I use Twitter as a microblogging tool.
Because I use photographs, Twitter limits my posts to 118 characters. In that small space I can tell a story about my day.
You can see the results in the sidebar to the right of this post. If you are reading this on your phone, my Twitter stream is here.
A small space to convey an idea forces me to examine my writing skills. Here's 7 ways Twitter is helping me to improve my writing.
1. Make words work harder
I like powerful verbs and nouns.
Adverbs and adjectives can take up space and are just too easy to drop into a paragraph. A river can churn rather than flow rapidly.
2. Avoid complicated sentences
Run-on sentences can be hard to read.
Two simpler sentences can have more impact. They can also take up less space because they eliminate a conjunction and have been simplified.
3. Cut no-value words
When I read a draft, I'm usually surprised at the number of words that add nothing, state the obvious, or provide extraneous detail.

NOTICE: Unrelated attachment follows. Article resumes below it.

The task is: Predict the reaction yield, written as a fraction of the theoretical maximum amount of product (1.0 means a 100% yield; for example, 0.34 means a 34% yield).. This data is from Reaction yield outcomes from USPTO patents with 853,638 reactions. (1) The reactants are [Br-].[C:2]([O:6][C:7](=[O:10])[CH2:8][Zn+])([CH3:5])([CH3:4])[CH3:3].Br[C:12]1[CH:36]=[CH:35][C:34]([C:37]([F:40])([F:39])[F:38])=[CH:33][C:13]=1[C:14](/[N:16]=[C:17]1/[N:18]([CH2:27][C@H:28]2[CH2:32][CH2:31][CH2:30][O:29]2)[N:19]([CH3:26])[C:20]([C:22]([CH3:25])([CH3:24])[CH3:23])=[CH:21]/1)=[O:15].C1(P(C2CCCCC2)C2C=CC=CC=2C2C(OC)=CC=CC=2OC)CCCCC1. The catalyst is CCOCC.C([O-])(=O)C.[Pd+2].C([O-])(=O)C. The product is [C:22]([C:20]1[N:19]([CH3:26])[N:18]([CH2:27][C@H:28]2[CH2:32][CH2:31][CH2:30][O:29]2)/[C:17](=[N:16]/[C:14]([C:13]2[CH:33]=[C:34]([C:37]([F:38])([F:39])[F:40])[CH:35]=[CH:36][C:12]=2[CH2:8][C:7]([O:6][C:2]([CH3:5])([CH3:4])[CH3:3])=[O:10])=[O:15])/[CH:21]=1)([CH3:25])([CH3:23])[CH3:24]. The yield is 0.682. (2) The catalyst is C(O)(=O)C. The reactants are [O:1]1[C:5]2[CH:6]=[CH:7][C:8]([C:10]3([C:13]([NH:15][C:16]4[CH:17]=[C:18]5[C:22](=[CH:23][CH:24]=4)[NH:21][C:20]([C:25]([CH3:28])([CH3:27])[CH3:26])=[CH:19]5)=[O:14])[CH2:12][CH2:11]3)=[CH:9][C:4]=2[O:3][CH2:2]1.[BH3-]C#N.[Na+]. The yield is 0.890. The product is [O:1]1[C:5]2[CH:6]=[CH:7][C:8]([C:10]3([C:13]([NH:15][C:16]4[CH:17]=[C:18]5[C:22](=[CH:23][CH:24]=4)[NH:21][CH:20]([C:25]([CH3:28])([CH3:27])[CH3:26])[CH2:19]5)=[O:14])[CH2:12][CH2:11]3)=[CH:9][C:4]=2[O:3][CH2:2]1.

The first draft of this post was double the length of this version.
4. Rein in punctuation
Every comma counts when you're down to a few remaining characters in a Tweet.
I've been reviewing rules for comma usage, eliminating commas where they're unnecessary.
5. Be assertive
The active voice can be more effective and uses fewer characters than the passive voice. Here's some convincing examples.
It's fun to explore compact writing styles.
For example, I've attempted haiku. Haiku is about being minimal, implying rather than stating.
I believe it's OK to consciously break the rules of writing: poets do that all the time.
7 Edit, edit, edit
Twitter is unforgiving. Once published, you can only delete a Tweet; there is no option to edit.
I try to give a Tweet an extra review before publishing it.